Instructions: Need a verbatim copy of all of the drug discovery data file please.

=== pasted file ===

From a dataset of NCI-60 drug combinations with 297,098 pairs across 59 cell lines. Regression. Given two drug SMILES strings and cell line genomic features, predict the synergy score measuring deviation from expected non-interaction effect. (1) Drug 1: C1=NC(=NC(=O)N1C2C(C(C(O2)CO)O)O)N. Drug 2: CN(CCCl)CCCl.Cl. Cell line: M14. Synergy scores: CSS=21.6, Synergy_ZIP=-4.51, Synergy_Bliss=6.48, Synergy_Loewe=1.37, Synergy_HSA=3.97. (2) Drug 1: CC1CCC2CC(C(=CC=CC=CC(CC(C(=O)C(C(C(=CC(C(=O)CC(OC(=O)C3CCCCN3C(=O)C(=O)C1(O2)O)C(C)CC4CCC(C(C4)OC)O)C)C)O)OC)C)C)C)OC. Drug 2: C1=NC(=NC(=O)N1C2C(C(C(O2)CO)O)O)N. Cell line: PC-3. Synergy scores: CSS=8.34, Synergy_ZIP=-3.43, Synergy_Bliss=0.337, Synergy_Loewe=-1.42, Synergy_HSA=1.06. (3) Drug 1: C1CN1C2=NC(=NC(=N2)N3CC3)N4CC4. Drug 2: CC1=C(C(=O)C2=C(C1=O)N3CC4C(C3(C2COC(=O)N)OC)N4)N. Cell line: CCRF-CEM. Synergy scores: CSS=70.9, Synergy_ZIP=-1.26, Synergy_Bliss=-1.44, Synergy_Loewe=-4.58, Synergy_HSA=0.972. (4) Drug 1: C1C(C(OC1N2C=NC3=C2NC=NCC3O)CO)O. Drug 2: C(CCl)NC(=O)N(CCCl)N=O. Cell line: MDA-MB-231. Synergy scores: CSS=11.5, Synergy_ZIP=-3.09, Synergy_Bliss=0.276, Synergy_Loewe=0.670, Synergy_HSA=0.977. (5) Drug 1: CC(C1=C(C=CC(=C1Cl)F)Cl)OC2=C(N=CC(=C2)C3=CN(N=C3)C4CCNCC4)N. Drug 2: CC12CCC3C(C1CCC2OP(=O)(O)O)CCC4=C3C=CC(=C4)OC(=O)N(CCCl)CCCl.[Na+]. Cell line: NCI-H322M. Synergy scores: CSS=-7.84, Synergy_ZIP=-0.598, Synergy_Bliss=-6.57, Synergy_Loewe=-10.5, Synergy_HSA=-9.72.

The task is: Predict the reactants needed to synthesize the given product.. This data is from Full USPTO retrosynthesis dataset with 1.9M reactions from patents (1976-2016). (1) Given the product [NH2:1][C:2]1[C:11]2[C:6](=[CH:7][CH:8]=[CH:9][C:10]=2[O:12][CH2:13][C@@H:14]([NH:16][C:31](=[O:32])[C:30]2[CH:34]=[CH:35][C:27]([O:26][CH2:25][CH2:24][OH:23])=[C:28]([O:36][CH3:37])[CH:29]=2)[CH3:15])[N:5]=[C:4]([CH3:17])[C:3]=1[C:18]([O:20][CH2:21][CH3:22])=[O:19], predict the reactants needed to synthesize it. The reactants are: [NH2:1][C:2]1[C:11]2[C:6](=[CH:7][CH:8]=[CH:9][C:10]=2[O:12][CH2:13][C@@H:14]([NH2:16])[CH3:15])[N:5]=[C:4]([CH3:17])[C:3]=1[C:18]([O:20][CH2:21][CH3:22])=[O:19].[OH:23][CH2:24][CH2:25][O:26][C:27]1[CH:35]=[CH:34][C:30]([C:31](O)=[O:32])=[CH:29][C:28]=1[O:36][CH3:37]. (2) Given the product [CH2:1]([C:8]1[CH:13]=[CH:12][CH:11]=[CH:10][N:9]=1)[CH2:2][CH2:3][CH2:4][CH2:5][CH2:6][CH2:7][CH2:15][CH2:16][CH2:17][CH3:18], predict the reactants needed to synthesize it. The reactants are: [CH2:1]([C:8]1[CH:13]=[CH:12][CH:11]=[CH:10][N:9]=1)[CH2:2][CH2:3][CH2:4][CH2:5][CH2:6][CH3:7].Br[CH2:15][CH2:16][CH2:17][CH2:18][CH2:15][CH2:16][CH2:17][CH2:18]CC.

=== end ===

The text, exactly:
From a dataset of NCI-60 drug combinations with 297,098 pairs across 59 cell lines. Regression. Given two drug SMILES strings and cell line genomic features, predict the synergy score measuring deviation from expected non-interaction effect. (1) Drug 1: C1=NC(=NC(=O)N1C2C(C(C(O2)CO)O)O)N. Drug 2: CN(CCCl)CCCl.Cl. Cell line: M14. Synergy scores: CSS=21.6, Synergy_ZIP=-4.51, Synergy_Bliss=6.48, Synergy_Loewe=1.37, Synergy_HSA=3.97. (2) Drug 1: CC1CCC2CC(C(=CC=CC=CC(CC(C(=O)C(C(C(=CC(C(=O)CC(OC(=O)C3CCCCN3C(=O)C(=O)C1(O2)O)C(C)CC4CCC(C(C4)OC)O)C)C)O)OC)C)C)C)OC. Drug 2: C1=NC(=NC(=O)N1C2C(C(C(O2)CO)O)O)N. Cell line: PC-3. Synergy scores: CSS=8.34, Synergy_ZIP=-3.43, Synergy_Bliss=0.337, Synergy_Loewe=-1.42, Synergy_HSA=1.06. (3) Drug 1: C1CN1C2=NC(=NC(=N2)N3CC3)N4CC4. Drug 2: CC1=C(C(=O)C2=C(C1=O)N3CC4C(C3(C2COC(=O)N)OC)N4)N. Cell line: CCRF-CEM. Synergy scores: CSS=70.9, Synergy_ZIP=-1.26, Synergy_Bliss=-1.44, Synergy_Loewe=-4.58, Synergy_HSA=0.972. (4) Drug 1: C1C(C(OC1N2C=NC3=C2NC=NCC3O)CO)O. Drug 2: C(CCl)NC(=O)N(CCCl)N=O. Cell line: MDA-MB-231. Synergy scores: CSS=11.5, Synergy_ZIP=-3.09, Synergy_Bliss=0.276, Synergy_Loewe=0.670, Synergy_HSA=0.977. (5) Drug 1: CC(C1=C(C=CC(=C1Cl)F)Cl)OC2=C(N=CC(=C2)C3=CN(N=C3)C4CCNCC4)N. Drug 2: CC12CCC3C(C1CCC2OP(=O)(O)O)CCC4=C3C=CC(=C4)OC(=O)N(CCCl)CCCl.[Na+]. Cell line: NCI-H322M. Synergy scores: CSS=-7.84, Synergy_ZIP=-0.598, Synergy_Bliss=-6.57, Synergy_Loewe=-10.5, Synergy_HSA=-9.72.

The task is: Predict the reactants needed to synthesize the given product.. This data is from Full USPTO retrosynthesis dataset with 1.9M reactions from patents (1976-2016). (1) Given the product [NH2:1][C:2]1[C:11]2[C:6](=[CH:7][CH:8]=[CH:9][C:10]=2[O:12][CH2:13][C@@H:14]([NH:16][C:31](=[O:32])[C:30]2[CH:34]=[CH:35][C:27]([O:26][CH2:25][CH2:24][OH:23])=[C:28]([O:36][CH3:37])[CH:29]=2)[CH3:15])[N:5]=[C:4]([CH3:17])[C:3]=1[C:18]([O:20][CH2:21][CH3:22])=[O:19], predict the reactants needed to synthesize it. The reactants are: [NH2:1][C:2]1[C:11]2[C:6](=[CH:7][CH:8]=[CH:9][C:10]=2[O:12][CH2:13][C@@H:14]([NH2:16])[CH3:15])[N:5]=[C:4]([CH3:17])[C:3]=1[C:18]([O:20][CH2:21][CH3:22])=[O:19].[OH:23][CH2:24][CH2:25][O:26][C:27]1[CH:35]=[CH:34][C:30]([C:31](O)=[O:32])=[CH:29][C:28]=1[O:36][CH3:37]. (2) Given the product [CH2:1]([C:8]1[CH:13]=[CH:12][CH:11]=[CH:10][N:9]=1)[CH2:2][CH2:3][CH2:4][CH2:5][CH2:6][CH2:7][CH2:15][CH2:16][CH2:17][CH3:18], predict the reactants needed to synthesize it. The reactants are: [CH2:1]([C:8]1[CH:13]=[CH:12][CH:11]=[CH:10][N:9]=1)[CH2:2][CH2:3][CH2:4][CH2:5][CH2:6][CH3:7].Br[CH2:15][CH2:16][CH2:17][CH2:18][CH2:15][CH2:16][CH2:17][CH2:18]CC.